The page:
[3 GRAPHICS IN MANUSCRIPT] This figure shews the different capacities between an arched roof, and a strait raftered roof.—If the perpendicular line a represents a man’s height, he cannot stand up-right under a strait-raftered roof, but between the lines b and b. In the arched roof all the way from a to a. These diagonal line c represents a ray of the sun striking at right angles, on a strait-raftered roof. The heat of it must either be reflected back on the ray or pass through the roof. The arched roof will, I think, have a disposition to scatter them. I have made a model in paste board of an arched roof on a base of 32 inches (half an inch to a foot) which equals my expectations. It shews the method of forming arched rafters, which may be done two ways. One by using narrow boards edgeways cut into short pieces in the direction of the radius and of two or three thicknesses to breah joints. This is on the principle of the dome over the Corn Market at Paris adapted to a square building, and I wonder they should not have thought of applying it; but they began with a dome and then they left off as if it was applicable to no other figure. The second figure in the Margin represents a narrow board cut in the direction of the radius. The piece cut off serves as a pattern for cutting all the pieces which when put together form a polygon, the corner of which may be sawed or chessiled off.
The other method of making arched rafters is to bend a board flatways to the curve that is wanted, then bend another board over it and nail them together they will then keep that curve, because the upper board being a portion of a larger Circle than the under one, the two confine each other to the curve. The thickness may be increased at pleasure. This method is expeditious. I shall roof my kitchen in this method—and the new part by the former method.
[Appears under the 3d graphic] This is one of the methods of making Oak floors in france. It is firm and of a handsome appearance.
Yours of the 15. Janry. in answer to mine of the 1st. of that Month did not reach me at N. York till the 10th. of Febry. occasioned by its having lain in the Post office at Philadelphia, where, according to my letter of the 1st Ult; I intended to be. Since which I have written you a second letter from N. York, a lengthy one of more than 9 folio pages inclosing a Printed Proclamation of the Senate of Hamburg respecting the class of persons we call German Redemptioners. I also mentioned a proposal of a Hamburg Merchant at New York to bring them to Louisiana at 12 Guineas per head. Capt. Charles Rogers with whom I have been acquainted about 7 Years tells me they can be brought for ten Guineas. He will not sail from N.Y. till April, and will in the course of his Voyage be at Hamburg. I mention these things to you because I think it is interesting to you to be informed of them. The settlement of Louisana is a great object.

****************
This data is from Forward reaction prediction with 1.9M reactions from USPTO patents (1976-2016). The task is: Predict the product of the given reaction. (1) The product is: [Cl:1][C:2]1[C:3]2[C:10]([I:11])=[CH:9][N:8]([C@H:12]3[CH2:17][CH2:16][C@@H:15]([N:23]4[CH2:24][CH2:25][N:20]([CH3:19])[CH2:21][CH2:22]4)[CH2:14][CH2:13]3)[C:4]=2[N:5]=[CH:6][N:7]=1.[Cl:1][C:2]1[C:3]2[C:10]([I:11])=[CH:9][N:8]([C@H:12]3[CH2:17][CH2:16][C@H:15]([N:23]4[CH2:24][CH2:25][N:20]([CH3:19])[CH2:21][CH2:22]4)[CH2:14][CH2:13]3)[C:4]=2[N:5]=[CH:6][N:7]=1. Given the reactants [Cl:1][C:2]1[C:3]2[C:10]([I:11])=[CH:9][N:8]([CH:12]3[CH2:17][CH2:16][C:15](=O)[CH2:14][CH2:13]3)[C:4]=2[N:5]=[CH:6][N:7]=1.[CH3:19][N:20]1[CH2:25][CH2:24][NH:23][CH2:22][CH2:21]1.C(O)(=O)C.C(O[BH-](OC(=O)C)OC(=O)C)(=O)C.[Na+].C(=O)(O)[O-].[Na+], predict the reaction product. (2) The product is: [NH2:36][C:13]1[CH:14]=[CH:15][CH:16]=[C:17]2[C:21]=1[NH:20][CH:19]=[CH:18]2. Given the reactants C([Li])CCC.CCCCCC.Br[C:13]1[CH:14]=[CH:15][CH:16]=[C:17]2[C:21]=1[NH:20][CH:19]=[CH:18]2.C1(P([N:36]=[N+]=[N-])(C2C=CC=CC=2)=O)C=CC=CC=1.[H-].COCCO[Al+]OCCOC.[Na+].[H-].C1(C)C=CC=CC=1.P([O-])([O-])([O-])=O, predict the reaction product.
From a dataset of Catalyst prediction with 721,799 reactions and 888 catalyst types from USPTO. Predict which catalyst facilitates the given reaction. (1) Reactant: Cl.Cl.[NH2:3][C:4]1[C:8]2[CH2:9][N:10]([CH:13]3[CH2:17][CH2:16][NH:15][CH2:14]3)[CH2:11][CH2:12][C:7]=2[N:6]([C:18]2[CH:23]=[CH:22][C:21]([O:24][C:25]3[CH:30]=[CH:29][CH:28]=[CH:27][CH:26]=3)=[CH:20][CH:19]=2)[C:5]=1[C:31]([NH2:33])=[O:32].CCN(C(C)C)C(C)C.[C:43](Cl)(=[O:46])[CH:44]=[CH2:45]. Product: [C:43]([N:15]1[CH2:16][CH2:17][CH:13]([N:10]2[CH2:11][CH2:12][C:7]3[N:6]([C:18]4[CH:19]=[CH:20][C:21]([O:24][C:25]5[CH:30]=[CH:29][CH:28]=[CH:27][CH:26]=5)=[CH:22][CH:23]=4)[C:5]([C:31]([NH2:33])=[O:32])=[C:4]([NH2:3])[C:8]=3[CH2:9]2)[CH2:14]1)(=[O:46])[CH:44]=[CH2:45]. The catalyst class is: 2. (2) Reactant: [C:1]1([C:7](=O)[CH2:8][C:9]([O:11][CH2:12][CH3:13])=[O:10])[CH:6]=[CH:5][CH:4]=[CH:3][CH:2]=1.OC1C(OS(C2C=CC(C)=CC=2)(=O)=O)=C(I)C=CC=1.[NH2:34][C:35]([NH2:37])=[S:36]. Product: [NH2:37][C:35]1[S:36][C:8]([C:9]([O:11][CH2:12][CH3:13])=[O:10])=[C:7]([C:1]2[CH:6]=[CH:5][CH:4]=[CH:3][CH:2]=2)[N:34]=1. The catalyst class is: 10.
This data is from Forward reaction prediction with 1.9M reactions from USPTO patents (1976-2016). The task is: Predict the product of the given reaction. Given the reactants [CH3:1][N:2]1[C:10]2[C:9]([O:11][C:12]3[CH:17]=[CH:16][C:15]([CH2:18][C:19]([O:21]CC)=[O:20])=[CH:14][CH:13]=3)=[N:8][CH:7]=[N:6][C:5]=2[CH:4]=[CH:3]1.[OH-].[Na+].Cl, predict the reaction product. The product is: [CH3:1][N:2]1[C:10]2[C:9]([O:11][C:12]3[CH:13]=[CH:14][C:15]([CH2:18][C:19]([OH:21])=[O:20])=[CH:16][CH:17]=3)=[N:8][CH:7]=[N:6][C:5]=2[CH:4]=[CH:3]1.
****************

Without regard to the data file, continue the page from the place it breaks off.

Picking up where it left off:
I see all the niceties and difficulties you mention respecting Domingo, yet I see no other way out than by some kind of compromise, such as that of Domingo agreeing to give france a Monopoly of her Commerce for a term of Years. The Americans, as I have before said, would, I suppose, be the Carriers on both sides. and the trade having got into that Channel would most probably go on so by choice after the term was expired. I know that the expedition against Domingo was so very unpopular in france that even Victory was held to be a loss, and I think it not improbable that Bonaparte would be glad if something could turn up to bring him out of the scrape without loss of Reputation. This is what Lord North hoped to do by his conciliatory propositions.
I know that the United States, as a Government, cannot with propriety move in it originally, but I wish the matter to get into conversation in an indirect manner. This would be one way of “keeping the lead line a head and sounding as we go.” The more distantly it began the better. For my own part I had rather be the vindicator of such a measure than the proposer. When I address a piece to the public I feell myself on my own ground, but when Government is to be the actor I had rather suggest a thought, if a good one occurres, than publish it. It is the best way to succeed.
In my last I spoke of Captain Landais, and if I recollect right (for I have no copy of that letter) I spoke of Dr. Miller, instead of saying Dr. Mitchel, knowing him. If nothing be done for him in Congress you would do a good thing to give him some appointment in Louisana. He is fit for that Station, and is a remarkable strong, hearty, active Man of his age which is full 70 Years. He speaks english well; was too much of a patriot for bonaparte, and one of the fraternity of Theophilantropists in Paris. I wish, if it suits you, you would talk with Dr Mitchel on this matter.